An Alaska Native nonprofit wants to improve living conditions for the highly-trained wildland firefighters it supports, who spend their days tucked away on call on the Kenai Peninsula when they’re not actively fighting.
Since 2008, members of the Yukon Fire Crew have made a home on the peninsula during the fire season. On hand for local wildland fires like the Funny River and Card Street, the crew members also get called out to lend a hand in the Lower 48, but their base during the season is on a piece of land leased from the Kenai Peninsula Borough across the highway from the Central Peninsula Landfill just south of Soldotna.
Chugachmiut, a nonprofit serving tribal communities in the Chugach region, is hoping to make the base a more permanent one for its firefighting residents. The organization is seeking funds from the Indian Community Development Block Grant Program to build a brick-and-mortar camp for the 20-member crew that would include training space in addition to living quarters, said Gary Teenor, the grants administrator for Chugachmiut. The grant program provides funding for housing, community facilities or economic development through the U.S. Department of Housing and Urban Development.
The current fire camp consists of several housing trailers set up on the borough-owned land, said Nathan Lojewski, Chugachmiut’s forestry manager. There is no running water on site, and the crew members use portable toilets. Once the fire season has ended, they split up and return to their respective homes for the rest of the year.
“We haven’t been able to develop it, so our guys drink bottled water,” Lojewski said.
Chugachmiut had originally sought for the wildland hand crew to have a base in the Mackey Lake area, but residents in 2008 protested the move, and the resulting compromise was the leased borough land.
“We’ve had the trailers at the borough site, which has been adequate,” said Chugachmiut Division Director Charles Sink. “But because of the hauling water system and the (portable toilet) system … it’s been OK to have the camp, but it’s not like the general living conditions are that good.”
In 2011, Chugachmiut purchased three acres of land off of Strawberry Road in Kenai.
“What we’d like to do is to build a permanent camp there,” Lojewski said.
The organization considered developing the land on its own, but revenue that varies from fire season to fire season made the prospect of paying back the sizable loan it would have taken uncertain, Sink said.
“Nothing ever happens fast,” Sink said. “It’s taken us a number of years and through various funding cycles … to be able to save up enough funds to make a downpayment investment into the fire camp.”
Instead, Chugachmiut has partnered with the Port Graham Village Council, which Teenor said has a good history with Indian Community Development Block grants, to apply for funding jointly. The village council is the entity that would actually receive the funding — the maximum a tribal entity can apply for is $600,000 — but it would be used for construction of the camp, Teenor said.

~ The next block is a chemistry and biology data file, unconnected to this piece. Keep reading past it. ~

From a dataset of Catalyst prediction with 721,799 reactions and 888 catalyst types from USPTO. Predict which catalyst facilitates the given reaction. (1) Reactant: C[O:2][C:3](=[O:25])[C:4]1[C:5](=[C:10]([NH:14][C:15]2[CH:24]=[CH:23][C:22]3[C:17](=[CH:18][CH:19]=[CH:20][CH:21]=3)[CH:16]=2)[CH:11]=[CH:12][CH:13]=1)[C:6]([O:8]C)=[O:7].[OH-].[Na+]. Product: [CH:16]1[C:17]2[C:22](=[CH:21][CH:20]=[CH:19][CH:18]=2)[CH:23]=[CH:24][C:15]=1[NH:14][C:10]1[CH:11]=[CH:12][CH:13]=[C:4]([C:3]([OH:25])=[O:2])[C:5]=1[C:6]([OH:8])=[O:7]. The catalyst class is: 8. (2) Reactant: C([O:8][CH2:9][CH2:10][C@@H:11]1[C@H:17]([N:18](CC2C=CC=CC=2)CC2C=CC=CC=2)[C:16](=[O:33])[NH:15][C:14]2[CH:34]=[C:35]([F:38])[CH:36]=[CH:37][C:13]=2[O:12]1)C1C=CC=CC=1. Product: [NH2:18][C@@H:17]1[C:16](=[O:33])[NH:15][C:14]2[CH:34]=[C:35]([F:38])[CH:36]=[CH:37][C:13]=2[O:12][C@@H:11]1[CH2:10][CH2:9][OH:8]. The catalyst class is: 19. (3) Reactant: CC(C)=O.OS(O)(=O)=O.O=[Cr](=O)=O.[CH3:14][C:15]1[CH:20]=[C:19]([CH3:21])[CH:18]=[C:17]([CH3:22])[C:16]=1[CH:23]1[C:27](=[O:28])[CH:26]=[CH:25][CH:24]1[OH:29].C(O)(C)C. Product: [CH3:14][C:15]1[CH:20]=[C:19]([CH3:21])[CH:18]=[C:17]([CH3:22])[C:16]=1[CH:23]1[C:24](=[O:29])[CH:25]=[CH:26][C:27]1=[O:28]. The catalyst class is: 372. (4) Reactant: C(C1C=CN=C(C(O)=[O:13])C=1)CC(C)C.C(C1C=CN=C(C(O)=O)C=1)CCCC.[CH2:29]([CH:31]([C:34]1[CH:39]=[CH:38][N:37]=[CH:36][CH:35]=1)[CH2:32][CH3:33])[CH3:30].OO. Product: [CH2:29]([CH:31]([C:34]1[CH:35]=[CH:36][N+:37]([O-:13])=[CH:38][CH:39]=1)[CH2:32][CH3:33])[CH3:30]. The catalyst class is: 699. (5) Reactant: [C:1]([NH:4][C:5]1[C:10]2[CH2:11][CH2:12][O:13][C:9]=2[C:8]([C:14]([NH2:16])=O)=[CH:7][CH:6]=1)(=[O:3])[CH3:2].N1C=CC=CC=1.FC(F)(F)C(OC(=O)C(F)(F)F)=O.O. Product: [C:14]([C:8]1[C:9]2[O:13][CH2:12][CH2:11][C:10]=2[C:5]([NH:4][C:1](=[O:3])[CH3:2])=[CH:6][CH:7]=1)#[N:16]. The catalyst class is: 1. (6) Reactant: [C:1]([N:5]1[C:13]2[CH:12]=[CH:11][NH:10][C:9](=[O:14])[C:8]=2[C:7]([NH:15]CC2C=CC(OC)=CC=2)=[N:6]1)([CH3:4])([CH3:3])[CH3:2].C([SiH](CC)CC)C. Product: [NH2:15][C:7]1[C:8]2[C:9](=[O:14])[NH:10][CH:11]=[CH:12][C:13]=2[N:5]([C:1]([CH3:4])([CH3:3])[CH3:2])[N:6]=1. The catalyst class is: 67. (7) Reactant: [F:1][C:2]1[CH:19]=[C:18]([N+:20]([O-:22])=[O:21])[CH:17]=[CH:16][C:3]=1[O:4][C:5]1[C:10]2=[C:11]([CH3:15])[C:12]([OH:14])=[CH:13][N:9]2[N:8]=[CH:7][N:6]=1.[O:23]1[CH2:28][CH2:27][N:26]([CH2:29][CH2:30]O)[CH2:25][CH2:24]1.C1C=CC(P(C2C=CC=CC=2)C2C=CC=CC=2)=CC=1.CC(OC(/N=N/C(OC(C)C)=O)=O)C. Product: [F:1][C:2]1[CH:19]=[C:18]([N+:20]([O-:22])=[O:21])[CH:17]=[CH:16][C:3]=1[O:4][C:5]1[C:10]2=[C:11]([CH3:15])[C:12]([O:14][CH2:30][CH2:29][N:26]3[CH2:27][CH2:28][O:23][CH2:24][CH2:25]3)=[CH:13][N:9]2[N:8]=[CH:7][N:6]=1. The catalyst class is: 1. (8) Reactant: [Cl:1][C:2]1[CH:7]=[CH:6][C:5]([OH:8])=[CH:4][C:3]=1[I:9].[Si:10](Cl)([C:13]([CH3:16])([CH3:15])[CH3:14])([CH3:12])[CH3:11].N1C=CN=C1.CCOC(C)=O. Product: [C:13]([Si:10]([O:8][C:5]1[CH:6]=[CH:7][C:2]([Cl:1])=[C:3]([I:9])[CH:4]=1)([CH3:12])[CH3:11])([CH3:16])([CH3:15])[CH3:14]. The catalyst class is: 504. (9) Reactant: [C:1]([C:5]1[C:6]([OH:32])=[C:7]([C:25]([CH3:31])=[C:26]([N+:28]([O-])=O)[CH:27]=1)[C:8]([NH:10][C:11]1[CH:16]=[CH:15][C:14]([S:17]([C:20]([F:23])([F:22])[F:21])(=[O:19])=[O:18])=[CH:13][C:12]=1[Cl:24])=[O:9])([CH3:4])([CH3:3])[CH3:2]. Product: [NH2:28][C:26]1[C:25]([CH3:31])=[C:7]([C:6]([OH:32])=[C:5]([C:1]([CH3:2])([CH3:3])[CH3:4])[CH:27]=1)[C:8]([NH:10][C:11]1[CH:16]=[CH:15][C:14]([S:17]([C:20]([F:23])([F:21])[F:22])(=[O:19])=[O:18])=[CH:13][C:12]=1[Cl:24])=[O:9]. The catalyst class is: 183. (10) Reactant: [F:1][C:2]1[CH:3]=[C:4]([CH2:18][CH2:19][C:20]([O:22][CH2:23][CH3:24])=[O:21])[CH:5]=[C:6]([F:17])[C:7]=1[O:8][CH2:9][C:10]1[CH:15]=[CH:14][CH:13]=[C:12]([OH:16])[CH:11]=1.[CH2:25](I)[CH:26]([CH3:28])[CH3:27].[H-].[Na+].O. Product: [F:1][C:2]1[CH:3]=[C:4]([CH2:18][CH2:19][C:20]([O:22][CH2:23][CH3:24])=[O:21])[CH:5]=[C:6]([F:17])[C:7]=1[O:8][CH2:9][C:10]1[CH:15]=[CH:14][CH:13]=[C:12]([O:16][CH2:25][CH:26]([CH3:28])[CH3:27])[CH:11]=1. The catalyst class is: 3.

The twist is that the camp would be located outside the jurisdiction of Chugachmiut’s service area, he said. Therefore, the nonprofit has reached out to the Kenaitze Indian Tribe and other groups on the peninsula for support.
Teenor said because the hotshots make up the only standing crew based on the peninsula during fire season, Chugachmiut is hopeful for support from the borough, residents and other peninsula entities. He said letters of support go a long way in the application process to show the potential project would be filling a need. The hotshots have been serving the peninsula on both active fires and preventative work since 2008, and Teenor said Chugachmiut’s plan for improved living conditions is the organization’s way of serving them back.
The project becoming a reality is contingent on funding availability, he said. When it comes to the Indian Community Development Block Grant Program, Teenor said the state government has its own pot of federal money that it’s working from, which is divided up among the successful applicants of the grant program.
The Yukon Fire Crew is a type 2 hotshot crew, which means its members are some of the most highly trained in their field. The wildland hand crew is organized to “stand up,” or be on call and ready to fight fires for a full 90-day period. Other hotshot crews in the state are similar, while some are only called to stand up on an emergency basis, Lojewski said.
Because the crew members spend the fire season, which can last anywhere from three to six months, living in their camp on the peninsula or out battling blazes, they form a tight-knit group, Lojewski said.
“Our crews are together — they live together,” he said.
When the hotshots aren’t on call, Lojewski said they do pre-suppression work, like the fuel break currently being created in Sterling. The crew reports to the Soldotna office of the Alaska Division of Forestry through the agreement between Chugachmiut and the state that allows the hotshots to serve the peninsula.
“We’re not the only solution, but we’re part of the solution,” Teenor said.
Those wishing to send letters regarding Chugachmiut’s grant application for the camp can send them to 1840 Bragaw Street, Suite 110, Anchorage, Alaska 99508, attention: Gary Teenor by May 12. They can be submitted electronically to email@example.com